A Brief Look At Argentina

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In the southeastern region of the South American continent lies the southernmost point in the world outside of Antarctica. The country of origin is Argentina. It is a country of rich tradition, culture, and history. It is bordered by Chile, Brazil, Bolivia, Paraguay, and Uruguay. Below the country is the famed Drake Passage, and beyond that point is Antarctica. Even though on the map it does not seem to be rendered as a large country, it is ranked as the 8th largest in the world. Amidst the Spanish speaking nations in the world, it is the largest.

The History

The history of the area can be traced back centuries. However, the colonization of the area hinges around the 15th century. Initially a Spanish colony, the country would be predominately Spanish influenced through the 19th century, before changing and shifting to other European influences in the 20th century and beyond. Through the development of their natural resources, Argentina has found themselves with prosperity, and riches in the global economy. The economic structure has even been ranked 7th overall in the world even though there have been some down times evidenced in the 1930s.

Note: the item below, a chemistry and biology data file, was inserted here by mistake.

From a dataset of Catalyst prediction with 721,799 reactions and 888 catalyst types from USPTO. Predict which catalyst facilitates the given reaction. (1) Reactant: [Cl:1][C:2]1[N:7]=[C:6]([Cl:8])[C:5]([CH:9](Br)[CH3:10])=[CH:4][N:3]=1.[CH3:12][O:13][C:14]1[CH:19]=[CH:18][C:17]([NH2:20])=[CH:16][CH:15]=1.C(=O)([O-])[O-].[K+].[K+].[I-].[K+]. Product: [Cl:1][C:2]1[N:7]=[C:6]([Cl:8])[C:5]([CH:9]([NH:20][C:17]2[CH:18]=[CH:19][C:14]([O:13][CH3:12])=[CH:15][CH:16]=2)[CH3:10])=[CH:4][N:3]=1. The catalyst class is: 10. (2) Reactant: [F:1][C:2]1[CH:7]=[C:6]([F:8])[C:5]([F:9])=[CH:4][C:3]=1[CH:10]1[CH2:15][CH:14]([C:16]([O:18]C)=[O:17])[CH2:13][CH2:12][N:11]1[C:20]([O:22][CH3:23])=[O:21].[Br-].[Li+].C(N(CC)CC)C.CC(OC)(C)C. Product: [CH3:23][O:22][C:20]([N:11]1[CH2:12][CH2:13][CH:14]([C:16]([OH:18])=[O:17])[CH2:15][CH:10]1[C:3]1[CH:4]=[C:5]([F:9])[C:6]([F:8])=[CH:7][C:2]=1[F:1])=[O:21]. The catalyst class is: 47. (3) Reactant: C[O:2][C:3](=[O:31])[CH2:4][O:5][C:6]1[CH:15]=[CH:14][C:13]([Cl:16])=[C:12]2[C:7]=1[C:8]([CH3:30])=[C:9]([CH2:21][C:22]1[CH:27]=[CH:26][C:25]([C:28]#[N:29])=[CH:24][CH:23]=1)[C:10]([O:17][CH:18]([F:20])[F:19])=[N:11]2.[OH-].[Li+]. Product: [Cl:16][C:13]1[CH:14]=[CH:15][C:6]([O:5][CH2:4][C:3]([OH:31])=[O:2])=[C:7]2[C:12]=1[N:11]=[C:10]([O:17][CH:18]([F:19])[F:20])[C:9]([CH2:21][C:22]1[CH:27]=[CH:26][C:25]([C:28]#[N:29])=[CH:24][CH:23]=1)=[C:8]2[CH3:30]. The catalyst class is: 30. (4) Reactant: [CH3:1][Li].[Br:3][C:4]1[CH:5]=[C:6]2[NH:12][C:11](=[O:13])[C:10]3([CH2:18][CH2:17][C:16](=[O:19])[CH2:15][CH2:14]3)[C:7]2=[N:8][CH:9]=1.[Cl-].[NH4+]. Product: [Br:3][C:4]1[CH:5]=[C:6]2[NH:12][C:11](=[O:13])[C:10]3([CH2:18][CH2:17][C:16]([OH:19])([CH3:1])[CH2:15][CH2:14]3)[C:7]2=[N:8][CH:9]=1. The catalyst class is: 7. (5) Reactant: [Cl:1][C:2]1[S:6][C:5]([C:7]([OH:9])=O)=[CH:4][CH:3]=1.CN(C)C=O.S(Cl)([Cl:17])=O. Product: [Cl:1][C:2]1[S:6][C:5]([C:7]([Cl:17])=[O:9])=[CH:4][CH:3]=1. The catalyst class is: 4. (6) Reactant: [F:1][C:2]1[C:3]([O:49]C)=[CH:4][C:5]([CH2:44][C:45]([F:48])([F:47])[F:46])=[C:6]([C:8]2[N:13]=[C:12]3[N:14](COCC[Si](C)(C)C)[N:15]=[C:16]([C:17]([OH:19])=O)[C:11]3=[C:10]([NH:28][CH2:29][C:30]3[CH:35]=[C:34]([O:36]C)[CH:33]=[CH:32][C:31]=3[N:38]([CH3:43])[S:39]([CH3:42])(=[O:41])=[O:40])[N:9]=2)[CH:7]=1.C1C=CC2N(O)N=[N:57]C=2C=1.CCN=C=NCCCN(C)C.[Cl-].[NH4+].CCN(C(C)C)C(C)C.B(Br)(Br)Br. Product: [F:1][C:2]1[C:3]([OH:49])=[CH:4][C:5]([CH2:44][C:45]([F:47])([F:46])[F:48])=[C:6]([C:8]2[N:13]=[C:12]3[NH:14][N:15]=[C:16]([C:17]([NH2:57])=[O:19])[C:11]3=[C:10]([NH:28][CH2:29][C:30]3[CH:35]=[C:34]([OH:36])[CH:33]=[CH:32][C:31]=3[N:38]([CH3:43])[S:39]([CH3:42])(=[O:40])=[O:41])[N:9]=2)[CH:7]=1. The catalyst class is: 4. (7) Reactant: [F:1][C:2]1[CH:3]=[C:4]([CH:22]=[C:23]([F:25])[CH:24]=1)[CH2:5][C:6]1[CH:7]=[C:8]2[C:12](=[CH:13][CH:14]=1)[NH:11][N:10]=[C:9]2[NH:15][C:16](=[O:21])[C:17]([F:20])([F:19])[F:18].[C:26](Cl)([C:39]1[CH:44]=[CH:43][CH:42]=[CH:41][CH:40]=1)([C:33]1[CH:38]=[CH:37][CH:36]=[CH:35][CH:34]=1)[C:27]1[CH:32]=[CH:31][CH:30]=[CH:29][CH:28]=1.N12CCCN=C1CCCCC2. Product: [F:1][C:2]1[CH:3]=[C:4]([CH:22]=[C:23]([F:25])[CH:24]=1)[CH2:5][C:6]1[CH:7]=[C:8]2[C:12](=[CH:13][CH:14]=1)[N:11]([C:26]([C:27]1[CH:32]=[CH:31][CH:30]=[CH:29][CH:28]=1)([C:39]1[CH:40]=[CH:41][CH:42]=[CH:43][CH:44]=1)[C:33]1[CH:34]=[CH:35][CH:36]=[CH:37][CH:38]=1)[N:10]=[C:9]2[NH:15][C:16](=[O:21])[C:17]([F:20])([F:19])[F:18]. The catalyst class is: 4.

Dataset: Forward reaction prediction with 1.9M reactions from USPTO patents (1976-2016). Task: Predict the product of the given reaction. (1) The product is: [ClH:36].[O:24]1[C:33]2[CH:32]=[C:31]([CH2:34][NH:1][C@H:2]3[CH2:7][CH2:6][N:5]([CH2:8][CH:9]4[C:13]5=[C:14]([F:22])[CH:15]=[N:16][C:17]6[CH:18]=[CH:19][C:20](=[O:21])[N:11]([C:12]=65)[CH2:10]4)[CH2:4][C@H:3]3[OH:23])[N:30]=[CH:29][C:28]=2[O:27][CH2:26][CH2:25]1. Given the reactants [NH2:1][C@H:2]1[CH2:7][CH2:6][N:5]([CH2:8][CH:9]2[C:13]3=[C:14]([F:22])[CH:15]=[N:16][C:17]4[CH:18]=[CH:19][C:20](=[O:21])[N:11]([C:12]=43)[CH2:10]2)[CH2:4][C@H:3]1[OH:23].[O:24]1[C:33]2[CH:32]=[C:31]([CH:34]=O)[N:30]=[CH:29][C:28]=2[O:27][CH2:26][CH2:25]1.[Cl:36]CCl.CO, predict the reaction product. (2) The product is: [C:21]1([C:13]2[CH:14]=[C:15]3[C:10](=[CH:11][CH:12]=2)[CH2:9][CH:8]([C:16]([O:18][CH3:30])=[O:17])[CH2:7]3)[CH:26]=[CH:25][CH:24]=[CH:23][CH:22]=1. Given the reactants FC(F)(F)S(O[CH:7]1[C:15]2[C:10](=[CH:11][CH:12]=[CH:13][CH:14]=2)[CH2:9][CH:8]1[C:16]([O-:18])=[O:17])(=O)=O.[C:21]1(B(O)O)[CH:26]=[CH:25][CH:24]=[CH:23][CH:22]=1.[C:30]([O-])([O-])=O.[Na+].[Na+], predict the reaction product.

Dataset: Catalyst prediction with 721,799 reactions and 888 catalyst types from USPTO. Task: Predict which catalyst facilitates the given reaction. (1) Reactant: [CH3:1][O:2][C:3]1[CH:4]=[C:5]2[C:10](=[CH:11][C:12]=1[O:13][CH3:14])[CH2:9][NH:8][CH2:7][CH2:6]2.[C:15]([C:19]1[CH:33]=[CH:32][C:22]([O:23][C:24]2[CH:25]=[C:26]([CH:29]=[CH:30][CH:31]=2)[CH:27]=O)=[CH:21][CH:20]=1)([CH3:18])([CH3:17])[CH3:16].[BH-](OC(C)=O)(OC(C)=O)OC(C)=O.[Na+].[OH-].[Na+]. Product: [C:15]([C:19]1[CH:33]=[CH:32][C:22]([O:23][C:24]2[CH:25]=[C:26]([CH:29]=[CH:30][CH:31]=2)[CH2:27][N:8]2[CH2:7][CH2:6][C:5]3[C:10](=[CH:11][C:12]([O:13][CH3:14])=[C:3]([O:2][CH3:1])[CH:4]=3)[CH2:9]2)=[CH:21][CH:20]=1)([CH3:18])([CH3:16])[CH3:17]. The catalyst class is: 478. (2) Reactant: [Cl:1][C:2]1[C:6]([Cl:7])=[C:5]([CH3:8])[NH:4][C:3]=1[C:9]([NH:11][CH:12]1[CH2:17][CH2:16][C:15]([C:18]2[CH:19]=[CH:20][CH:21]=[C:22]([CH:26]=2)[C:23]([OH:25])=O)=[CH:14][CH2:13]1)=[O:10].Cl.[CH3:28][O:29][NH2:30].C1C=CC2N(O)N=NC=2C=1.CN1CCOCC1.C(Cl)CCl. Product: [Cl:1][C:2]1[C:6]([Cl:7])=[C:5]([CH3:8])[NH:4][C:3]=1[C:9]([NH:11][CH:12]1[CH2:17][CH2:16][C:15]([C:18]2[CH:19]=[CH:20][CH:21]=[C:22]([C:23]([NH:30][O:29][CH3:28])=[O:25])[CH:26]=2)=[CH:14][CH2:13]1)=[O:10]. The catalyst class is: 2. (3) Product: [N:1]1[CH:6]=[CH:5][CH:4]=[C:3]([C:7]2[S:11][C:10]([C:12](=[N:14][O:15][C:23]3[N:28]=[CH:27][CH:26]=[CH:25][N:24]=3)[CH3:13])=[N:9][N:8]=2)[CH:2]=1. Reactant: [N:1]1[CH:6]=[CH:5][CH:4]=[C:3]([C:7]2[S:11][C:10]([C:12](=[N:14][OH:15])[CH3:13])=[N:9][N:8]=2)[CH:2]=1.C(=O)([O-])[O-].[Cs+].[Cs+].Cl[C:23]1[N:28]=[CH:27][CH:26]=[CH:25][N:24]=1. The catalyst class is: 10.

The Silver Country

The name Argentina comes from a Latin phrase that translates to silver. This naming convention is in light of the fact that the natural resources of Argentina were amongst legendary status in the past, allowing for incredible riches for miners that would explore the country. Gold and silver deposits would in fact be found throughout the mountainous areas, and the legend of the prospecting would grow into European lore.
The political framework of Argentina has gone through significant shifts from the founding to the independence. Today, the political spectrum is not one of great turmoil, and leans more towards a democratic base than in the past. It has deep GDP growth, and heavy income due to tourism, and infrastructure. Traveling to Argentina is deemed safe, and attracts millions of individuals from around the world.

If you are traveling to Argentina you don’t need a visa if you are staying for less than 90 days but you need to pay the Argentina Reciprocity Fee.

A Brief Look At Argentina on July 22, 2015 rated 5.0 of 5

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